Many observers, waiting for the judges to examine the photos, thought Metcalfe had won, for he had caught Tolan at the 80-meter mark and seemed to be sweeping past him at the finish. Tickers at every seat in the press box clattered the news around the world that Ralph Metcalfe was an Olympic champion, while the slightly mustached sprinter himself posed graciously for photographers on the green infield.
Finally the judges announced their decision. The winner was Eddie Tolan.
Metcalfe stiffened, then slumped. Then he ran to embrace a wildly happy Tolan. The race is still argued about today, since present rules would call it a dead heat. But in 1932 the runner whose entire torso crossed the line first was the winner. Tolan, who had crossed the finish with his body erect, was chosen over Metcalfe, who was desperately leaning forward. Both had hit the string in the same 100th of a second and both were timed in 10.3 seconds.
"It was a long wait until we knew," the deep-voiced Metcalfe said recently. "I thought I had won. It was just one of those unfortunate things. Besides, there was still the 200."
Two days later Tolan and Metcalfe crouched in lanes 1 and 2 for the 200-meter finals. As the two Negroes whipped out of the top of the curve, the gum-chewing Tolan, horn-rimmed glasses held on by white adhesive tape, left knee bound in a tight white bandage to keep it warm, hammered past Metcalfe. Startled, Metcalfe chopped his stride in a frantic effort to speed up. Instead, he lost the relaxed control that brought him power, and finished third, while Tolan sped to a world-record 21.2.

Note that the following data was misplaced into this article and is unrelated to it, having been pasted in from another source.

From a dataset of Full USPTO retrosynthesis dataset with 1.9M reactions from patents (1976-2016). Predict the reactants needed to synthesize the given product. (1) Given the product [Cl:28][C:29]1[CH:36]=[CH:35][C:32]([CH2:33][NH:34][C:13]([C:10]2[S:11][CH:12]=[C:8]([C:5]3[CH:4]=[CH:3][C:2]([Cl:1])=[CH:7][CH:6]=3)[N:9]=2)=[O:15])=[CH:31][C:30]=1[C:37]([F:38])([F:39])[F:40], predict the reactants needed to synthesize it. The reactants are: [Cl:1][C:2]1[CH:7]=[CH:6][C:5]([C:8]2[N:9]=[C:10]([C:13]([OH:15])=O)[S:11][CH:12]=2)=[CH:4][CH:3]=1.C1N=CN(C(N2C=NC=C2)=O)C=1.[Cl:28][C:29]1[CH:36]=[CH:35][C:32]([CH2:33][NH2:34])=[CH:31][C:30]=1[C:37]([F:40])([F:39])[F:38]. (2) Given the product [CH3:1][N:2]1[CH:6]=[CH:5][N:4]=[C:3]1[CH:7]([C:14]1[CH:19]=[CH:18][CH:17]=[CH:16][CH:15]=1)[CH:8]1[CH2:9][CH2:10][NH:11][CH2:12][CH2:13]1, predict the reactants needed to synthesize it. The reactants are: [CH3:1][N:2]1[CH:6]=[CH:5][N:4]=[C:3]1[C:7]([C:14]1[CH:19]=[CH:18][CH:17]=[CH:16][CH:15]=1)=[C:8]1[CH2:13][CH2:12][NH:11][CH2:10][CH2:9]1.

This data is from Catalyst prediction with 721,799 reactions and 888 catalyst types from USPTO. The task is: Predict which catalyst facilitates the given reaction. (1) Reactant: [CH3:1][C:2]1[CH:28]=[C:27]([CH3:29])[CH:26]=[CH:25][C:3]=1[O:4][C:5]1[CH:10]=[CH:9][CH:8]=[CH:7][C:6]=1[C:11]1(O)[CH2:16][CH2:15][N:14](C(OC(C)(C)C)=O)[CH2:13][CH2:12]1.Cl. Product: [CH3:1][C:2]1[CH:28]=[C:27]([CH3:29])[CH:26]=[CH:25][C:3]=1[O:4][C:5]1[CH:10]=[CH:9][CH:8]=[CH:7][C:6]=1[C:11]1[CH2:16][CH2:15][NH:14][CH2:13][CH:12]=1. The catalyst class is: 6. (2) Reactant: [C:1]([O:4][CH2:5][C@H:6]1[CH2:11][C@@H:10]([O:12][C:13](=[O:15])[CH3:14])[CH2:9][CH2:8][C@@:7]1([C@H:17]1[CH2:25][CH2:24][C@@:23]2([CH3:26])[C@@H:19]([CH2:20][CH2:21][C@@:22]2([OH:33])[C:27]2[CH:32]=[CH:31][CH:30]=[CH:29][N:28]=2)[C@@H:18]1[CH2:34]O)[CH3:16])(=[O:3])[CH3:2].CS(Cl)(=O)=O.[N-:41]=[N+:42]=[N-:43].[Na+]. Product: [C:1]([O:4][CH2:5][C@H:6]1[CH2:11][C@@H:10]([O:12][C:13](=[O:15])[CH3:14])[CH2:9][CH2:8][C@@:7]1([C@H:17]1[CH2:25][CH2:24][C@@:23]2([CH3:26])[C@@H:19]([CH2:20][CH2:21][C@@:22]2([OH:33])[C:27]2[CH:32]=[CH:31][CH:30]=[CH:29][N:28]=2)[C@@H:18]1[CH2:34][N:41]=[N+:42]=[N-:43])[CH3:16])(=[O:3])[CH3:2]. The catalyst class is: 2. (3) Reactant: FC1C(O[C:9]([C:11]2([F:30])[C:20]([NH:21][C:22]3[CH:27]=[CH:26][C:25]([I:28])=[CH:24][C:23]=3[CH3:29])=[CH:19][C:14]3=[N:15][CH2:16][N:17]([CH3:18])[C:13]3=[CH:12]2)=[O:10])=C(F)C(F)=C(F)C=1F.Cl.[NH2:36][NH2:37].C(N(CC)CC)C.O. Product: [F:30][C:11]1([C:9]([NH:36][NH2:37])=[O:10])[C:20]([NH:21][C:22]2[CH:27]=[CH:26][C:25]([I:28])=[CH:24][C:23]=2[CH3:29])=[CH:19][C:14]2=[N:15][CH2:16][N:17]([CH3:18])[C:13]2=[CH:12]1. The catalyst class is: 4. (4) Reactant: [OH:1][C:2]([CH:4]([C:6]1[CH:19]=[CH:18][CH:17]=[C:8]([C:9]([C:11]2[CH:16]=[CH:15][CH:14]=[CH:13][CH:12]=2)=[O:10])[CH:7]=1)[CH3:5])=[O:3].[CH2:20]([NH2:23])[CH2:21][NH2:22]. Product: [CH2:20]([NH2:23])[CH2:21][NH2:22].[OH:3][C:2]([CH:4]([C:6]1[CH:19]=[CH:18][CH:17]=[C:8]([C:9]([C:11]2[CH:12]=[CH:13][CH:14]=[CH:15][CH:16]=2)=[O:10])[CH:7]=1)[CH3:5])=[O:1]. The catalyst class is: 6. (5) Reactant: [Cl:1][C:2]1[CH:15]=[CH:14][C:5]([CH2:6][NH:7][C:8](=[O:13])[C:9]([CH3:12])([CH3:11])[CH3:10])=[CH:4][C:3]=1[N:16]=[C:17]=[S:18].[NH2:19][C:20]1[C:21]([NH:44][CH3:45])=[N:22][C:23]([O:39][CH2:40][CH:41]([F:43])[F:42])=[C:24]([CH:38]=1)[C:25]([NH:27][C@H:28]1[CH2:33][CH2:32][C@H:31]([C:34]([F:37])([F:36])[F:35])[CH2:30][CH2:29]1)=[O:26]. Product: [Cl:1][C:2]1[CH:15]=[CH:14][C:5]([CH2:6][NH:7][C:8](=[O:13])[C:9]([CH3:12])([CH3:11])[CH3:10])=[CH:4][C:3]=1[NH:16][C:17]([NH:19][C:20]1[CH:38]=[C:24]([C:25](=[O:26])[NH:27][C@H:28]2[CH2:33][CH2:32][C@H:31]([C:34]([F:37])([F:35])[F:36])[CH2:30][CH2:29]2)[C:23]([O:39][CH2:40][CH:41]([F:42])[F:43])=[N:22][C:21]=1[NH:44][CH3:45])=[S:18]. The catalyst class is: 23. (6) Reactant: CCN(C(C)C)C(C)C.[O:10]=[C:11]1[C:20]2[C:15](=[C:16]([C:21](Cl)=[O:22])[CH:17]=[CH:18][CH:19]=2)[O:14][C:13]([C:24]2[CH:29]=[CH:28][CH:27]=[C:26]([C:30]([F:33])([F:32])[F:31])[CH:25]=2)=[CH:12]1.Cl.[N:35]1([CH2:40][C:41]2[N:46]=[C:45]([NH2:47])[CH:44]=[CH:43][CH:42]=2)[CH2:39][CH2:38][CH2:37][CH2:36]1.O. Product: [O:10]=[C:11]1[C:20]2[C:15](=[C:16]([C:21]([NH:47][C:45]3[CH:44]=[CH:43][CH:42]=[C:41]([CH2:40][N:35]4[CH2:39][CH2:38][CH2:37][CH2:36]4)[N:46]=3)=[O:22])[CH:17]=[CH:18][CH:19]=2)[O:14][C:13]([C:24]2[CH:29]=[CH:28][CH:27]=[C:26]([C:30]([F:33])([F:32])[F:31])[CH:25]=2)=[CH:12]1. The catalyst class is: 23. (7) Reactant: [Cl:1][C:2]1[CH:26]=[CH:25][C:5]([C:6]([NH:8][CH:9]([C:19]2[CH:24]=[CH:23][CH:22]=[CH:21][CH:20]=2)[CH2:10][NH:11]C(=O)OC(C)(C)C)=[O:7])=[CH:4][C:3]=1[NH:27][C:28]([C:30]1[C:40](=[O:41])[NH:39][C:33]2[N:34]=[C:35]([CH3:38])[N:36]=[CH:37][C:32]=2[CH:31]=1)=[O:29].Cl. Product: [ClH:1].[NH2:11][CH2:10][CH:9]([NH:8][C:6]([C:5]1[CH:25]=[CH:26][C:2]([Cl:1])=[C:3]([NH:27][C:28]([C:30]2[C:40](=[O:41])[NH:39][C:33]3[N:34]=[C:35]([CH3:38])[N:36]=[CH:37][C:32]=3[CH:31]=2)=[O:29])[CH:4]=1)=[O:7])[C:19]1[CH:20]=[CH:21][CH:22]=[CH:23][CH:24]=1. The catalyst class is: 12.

Charley Paddock, America's 1920 Olympic sprint champion who was reporting the Games from the press box, sensed that something was wrong. He discovered that due to a mistake in lane measurements (the race was run from a staggered start) Metcalfe had run several feet too far.
"Ralph had always had an unusually calm temperament," says Coach Jennings. "But he just couldn't visualize Tolan whizzing past him so quickly and he became panic-stricken. That was the only time he ever tightened up."
Metcalfe adds, "I started from a relay marker. When Eddie passed me, I tensed up. If I'd realized that mistake I would have relaxed, and might have won anyway."
Had such an accident involved runners from more than one country, an international incident would have resulted. But only Americans were involved, so no protest was made. Metcalfe has often been praised for the restraint he displayed, and he is still hesitant to discuss either incident. "I was well taught the proper attitude of sportsmanship, and I tried not to dwell on it. I just wanted another chance in the 1936 Olympics."
"Ralph was discouraged for a while," Jennings says. "It temporarily affected him. But he was willing, then anxious, to try again."